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What’s The Best Way to Discuss Value-Based Care with Patients?

Terms like “quality-focused care” resonated more with patients than the term “value-based care.”

There might be a right and a wrong way to discuss value-based care with patients, with new data from advocacy group United States of Care showing that terms like “quality-focused care” are more amenable to patients.

Said otherwise, the concept of value-based care might need a rebrand, at least in terms of patient-provider communication on the matter.

Value-based care has gained more traction in the US healthcare system. In fact, November 2022 data from the Health Care Payment Learning and Action Network (HCP LAN) showed that 59.5 percent of healthcare payments were in some way tied to quality or value. The remaining 40.5 percent were fee-for-service payments.

This latest data from USofC looked at how patients perceive the shift to value-based care and how providers can better discuss the principles of value-based care with patients. Through consumer surveying, the researchers found that most patients like the idea of value-based care—they just don’t want to call it that.

Foremost, the researchers asked patients what they like and don’t like about their healthcare, finding that the pains and positives align with fee-for-service and value-based care, respectively. While patients bemoaned fragmentation, depersonalized care, long wait times, and poor care coordination, they liked the idea of having their providers put them at the center of care.

Survey responses showed that patients want a more humanized healthcare experience, attentive listening from their providers, and treatments that address the root causes of health rather than a list of symptoms—all things that align with value-based care.

Sure enough, when presenting survey respondents with a choice between fee-for-service models and value-based care models, they mostly saw the benefits of having a value-based care model. Moreover, 51 percent said fee-for-service doesn’t work “too well,” and 14 percent said “not well at all.”

Overall, patient respondents said they vastly prefer value-based care by a factor of 4:1.

Even still, after getting a description of value-based care, patient respondents had their doubts.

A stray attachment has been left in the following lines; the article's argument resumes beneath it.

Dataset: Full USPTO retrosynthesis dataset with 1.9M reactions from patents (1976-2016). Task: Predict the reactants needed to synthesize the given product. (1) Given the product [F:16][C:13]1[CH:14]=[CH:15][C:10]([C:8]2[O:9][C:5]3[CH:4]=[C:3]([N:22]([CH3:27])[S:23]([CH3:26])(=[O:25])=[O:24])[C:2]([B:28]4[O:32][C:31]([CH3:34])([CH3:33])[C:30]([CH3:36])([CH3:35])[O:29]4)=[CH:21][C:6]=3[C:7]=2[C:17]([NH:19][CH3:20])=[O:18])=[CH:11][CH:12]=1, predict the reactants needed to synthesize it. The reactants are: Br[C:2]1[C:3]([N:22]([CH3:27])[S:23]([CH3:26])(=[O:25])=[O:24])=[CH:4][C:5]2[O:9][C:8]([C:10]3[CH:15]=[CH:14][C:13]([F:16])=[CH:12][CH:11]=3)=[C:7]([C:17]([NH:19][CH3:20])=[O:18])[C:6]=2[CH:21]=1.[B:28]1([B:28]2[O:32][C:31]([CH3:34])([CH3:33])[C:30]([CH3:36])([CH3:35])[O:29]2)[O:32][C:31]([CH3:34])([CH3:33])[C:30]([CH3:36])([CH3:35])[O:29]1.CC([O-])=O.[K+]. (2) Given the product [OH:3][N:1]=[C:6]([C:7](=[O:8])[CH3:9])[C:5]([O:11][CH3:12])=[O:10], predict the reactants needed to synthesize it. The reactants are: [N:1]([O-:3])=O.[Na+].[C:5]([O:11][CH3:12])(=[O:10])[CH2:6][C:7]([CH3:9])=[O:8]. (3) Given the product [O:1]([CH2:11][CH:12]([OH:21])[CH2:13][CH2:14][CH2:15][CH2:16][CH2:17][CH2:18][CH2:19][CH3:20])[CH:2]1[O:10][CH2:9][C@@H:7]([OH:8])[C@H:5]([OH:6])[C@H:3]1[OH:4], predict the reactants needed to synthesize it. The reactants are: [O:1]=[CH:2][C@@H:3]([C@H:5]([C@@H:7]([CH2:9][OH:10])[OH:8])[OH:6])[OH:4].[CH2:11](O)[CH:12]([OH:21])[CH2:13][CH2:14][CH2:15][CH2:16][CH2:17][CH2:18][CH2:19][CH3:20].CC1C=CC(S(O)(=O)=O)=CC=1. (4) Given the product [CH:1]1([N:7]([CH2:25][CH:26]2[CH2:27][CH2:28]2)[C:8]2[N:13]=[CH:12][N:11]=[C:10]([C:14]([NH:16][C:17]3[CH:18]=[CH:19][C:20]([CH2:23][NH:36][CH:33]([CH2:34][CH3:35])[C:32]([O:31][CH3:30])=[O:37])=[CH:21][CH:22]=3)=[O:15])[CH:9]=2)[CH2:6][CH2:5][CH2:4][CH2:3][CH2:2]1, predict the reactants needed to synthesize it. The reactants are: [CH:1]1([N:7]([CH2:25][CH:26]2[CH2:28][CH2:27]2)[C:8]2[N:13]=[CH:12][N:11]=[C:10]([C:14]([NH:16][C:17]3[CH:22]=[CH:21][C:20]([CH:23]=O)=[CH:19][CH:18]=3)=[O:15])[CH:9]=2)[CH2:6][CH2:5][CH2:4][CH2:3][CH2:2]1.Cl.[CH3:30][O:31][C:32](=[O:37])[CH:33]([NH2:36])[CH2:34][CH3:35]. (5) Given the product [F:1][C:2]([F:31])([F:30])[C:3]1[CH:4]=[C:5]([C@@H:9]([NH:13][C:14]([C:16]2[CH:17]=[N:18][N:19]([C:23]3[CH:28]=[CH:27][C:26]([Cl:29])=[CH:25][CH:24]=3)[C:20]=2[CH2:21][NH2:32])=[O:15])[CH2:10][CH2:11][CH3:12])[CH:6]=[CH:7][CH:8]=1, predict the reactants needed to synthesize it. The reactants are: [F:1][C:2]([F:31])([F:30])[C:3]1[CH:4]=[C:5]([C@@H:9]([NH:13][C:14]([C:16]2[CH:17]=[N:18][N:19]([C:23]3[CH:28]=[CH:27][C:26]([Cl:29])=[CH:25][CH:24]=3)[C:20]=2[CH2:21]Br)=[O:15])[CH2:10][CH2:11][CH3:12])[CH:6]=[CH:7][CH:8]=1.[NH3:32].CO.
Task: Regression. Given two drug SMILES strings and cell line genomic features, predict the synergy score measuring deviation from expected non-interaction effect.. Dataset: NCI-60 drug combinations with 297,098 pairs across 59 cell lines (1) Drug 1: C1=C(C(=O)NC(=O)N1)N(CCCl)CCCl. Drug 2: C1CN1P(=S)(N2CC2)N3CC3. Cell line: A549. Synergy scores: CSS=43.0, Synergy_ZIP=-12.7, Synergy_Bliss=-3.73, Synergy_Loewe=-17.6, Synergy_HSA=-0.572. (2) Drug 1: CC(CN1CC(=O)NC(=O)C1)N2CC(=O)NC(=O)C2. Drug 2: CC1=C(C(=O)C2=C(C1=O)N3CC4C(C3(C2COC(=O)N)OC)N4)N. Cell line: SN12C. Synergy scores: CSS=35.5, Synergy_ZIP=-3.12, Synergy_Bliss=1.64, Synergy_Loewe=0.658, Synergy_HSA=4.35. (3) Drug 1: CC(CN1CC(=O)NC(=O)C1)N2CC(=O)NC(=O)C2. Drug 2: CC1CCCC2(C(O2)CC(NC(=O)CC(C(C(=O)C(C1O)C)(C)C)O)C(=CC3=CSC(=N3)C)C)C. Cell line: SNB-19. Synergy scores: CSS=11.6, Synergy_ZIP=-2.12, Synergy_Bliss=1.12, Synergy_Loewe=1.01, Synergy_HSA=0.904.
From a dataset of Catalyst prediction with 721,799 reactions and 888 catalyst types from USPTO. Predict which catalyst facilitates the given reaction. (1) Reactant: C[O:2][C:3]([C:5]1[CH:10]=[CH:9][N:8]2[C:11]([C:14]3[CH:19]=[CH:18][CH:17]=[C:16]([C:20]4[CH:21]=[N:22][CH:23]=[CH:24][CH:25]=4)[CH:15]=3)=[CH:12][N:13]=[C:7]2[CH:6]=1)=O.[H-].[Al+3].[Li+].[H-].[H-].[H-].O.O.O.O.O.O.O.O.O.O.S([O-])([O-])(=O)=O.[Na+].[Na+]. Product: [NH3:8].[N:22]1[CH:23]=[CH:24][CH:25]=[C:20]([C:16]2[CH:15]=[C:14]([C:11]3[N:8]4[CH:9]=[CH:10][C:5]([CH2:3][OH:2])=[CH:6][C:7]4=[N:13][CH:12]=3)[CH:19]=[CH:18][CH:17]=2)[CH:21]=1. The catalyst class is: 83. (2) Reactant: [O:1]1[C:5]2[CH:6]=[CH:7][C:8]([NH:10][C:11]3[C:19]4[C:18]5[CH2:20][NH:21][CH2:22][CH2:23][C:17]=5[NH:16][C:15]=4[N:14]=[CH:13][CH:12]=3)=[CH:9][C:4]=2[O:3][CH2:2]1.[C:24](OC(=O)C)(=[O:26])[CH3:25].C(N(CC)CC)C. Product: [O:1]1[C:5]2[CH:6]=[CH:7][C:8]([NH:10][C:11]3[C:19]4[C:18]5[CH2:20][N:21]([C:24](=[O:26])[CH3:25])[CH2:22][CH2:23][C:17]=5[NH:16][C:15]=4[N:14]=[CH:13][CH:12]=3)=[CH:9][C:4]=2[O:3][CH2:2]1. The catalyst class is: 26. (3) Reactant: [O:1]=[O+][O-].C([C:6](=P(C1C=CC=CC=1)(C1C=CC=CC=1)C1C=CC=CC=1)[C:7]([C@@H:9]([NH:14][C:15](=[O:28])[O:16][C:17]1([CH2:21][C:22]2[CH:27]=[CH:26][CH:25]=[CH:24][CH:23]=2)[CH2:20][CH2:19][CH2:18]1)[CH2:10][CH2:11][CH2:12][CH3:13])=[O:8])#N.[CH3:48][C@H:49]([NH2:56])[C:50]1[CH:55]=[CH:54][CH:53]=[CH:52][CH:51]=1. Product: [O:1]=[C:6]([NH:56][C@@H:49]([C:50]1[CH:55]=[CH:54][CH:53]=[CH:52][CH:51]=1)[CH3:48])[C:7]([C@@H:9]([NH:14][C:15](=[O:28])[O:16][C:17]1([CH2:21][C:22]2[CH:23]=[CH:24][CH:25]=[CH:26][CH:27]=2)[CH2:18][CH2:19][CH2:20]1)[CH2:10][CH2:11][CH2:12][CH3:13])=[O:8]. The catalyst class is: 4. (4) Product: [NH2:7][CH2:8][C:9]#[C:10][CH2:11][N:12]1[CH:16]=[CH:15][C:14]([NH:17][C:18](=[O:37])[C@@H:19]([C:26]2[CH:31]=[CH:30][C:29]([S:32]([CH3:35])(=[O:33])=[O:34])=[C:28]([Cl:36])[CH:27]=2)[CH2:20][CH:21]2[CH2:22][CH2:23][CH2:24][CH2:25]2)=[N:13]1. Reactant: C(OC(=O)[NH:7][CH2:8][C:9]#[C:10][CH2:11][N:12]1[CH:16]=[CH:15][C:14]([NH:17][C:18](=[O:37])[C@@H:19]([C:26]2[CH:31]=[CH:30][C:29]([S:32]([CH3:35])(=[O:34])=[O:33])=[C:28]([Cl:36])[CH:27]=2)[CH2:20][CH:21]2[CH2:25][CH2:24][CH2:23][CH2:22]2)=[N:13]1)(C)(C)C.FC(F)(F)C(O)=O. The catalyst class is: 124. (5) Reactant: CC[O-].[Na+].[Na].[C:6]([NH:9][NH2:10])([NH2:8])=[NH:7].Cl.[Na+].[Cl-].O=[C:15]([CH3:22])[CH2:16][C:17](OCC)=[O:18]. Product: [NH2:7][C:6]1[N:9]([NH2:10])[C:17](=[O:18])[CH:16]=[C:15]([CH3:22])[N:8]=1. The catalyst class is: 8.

“They worry that it could cost more if doctors were seeing fewer patients,” Dr. Venice Haynes, USofC director of research and community engagement, said in a webinar about the data. “They worried that a move away from fee-for-service might encourage providers to ignore certain or more complex problems to favor ones that could actually be fixed, and they were also worried about the wait times since they would be spending more time with patients.”

Additionally, patients seemed to associate “value” with something that is discounted or cheap, Haynes explained. While some message-tested survey participants said value-based care made them feel more valued by their provider, others thought the term made the care delivered sound low-quality or cost-saving.

Instead, patient respondents resonated better with the term “quality-focused care” or “patient-first care,” which 89 and 86 approved, respectively.

But it’s not just a verbiage problem, the researchers said. Healthcare providers confronted with patients curious about value-based care but doubtful of its impact should begin discussing the need for value-based care. These types of payment models can be better for patients who need a less standardized approach to medicine, the report authors suggested.

Next, providers can clearly state how value-based care works and the benefits of being in a value-based care model.

Providers may also consider outlining how value-based care emphasizes preventive medicine and allows for personalized medicine that is tailored to patient needs.

It may be unclear how often patients hear about value-based care or how often the payment models might come up in the clinic. However, this data does show the conceptual support patients have for value-based care.

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